Music Therapy

Sebastopol Primary School offers a music therapy program 2.5 days a week to support student wellbeing. The music therapy program is facilitated by a Registered Music Therapist (RMT) with experience in special education, disability, and trauma.


Music therapy is a research-based allied health profession in which music is used to actively support people as they aim to improve their health, functioning, wellbeing, and quality of life. It aims to discover and nurture students’ strengths in an enjoyable and accessible way. Music therapists are trained in understanding the effects music experiences can have on behaviours, feelings, thoughts, and actions, and use their therapy training and musical ability to facilitate interactive musical experiences to help clients achieve goals.


Music therapy utilises verbal and non-verbal approaches, such as:

  • singing
  • song writing
  • play and sensory based activities
  • playing instruments
  • dance and movement
  • music technology
  • music listening and sharing
  • creating and recording music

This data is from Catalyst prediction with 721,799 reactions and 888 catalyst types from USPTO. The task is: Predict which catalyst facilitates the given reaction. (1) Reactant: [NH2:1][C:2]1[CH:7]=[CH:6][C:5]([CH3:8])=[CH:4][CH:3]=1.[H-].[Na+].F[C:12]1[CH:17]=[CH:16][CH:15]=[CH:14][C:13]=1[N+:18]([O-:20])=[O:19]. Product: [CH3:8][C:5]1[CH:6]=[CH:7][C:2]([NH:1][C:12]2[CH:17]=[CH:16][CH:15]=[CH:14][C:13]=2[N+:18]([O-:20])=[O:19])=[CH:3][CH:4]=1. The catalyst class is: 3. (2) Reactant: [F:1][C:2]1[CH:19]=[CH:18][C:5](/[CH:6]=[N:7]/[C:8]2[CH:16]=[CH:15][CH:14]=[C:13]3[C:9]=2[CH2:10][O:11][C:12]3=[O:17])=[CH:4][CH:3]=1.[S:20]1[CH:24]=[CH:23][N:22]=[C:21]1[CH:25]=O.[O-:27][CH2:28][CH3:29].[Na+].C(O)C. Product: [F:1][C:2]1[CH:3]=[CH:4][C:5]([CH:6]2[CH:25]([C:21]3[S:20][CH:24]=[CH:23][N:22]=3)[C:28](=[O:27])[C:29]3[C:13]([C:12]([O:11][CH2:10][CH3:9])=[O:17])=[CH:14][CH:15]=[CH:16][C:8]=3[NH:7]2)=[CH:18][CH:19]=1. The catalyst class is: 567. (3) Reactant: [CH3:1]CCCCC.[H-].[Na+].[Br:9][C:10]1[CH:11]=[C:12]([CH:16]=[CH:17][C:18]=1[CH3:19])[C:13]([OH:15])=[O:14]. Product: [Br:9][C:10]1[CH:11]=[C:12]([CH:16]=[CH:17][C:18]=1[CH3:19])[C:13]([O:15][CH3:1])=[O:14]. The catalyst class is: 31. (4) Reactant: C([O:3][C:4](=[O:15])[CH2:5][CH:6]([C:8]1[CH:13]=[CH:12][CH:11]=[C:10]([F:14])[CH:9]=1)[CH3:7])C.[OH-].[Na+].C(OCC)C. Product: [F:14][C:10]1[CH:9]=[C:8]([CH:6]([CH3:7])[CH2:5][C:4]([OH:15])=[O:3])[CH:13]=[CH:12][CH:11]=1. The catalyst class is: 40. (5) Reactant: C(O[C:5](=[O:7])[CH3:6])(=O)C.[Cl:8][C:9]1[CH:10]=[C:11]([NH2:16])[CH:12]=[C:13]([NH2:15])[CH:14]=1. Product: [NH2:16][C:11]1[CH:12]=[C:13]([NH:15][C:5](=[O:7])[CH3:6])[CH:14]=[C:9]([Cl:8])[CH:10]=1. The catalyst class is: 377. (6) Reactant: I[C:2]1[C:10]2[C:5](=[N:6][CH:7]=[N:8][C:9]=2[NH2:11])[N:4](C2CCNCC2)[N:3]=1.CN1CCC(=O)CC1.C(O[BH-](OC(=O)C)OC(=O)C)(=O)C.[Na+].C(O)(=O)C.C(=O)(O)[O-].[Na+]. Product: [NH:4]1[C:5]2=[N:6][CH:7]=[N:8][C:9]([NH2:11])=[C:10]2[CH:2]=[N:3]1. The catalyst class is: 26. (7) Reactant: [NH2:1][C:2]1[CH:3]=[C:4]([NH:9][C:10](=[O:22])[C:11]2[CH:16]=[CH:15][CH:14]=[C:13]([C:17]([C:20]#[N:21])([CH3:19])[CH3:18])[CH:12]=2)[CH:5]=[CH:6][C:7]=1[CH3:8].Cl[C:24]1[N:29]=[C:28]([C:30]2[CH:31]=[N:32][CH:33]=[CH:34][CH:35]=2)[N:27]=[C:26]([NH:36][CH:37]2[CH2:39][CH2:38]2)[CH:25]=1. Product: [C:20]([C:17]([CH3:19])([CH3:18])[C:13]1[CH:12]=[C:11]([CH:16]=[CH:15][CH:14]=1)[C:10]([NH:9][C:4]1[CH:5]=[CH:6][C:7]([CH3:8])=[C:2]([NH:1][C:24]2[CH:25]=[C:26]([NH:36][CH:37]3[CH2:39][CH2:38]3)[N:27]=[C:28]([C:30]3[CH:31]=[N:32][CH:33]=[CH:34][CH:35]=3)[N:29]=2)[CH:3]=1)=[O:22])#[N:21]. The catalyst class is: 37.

• therapeutic music lessons


Participating in music activities can assist students to:

  • regulate their emotions
  • engage with others and develop positive relationships
  • participate in constructive experiences
  • discover coping and calming strategies and develop resilience
  • increase emotional literacy
  • develop self-confidence and self-esteem
  • express their emotions and externalise their thoughts and in a safe and contained space
  • experience empowerment, choice, and control
  • develop a greater sense of self
  • learn new skills


These benefits can carry over to the classroom, promoting better engagement in learning, and to life outside school.


Music therapy is complementary to our specialist classroom music program and these two programs differ in their approach. Music therapy uses musical experiences to achieve non-musical goals such as mental health and wellbeing, communication and social skills, or cognitive functions like memory and attention,

while specialist music classes target music-based goals, such as learning an instrument, music history, or music theory.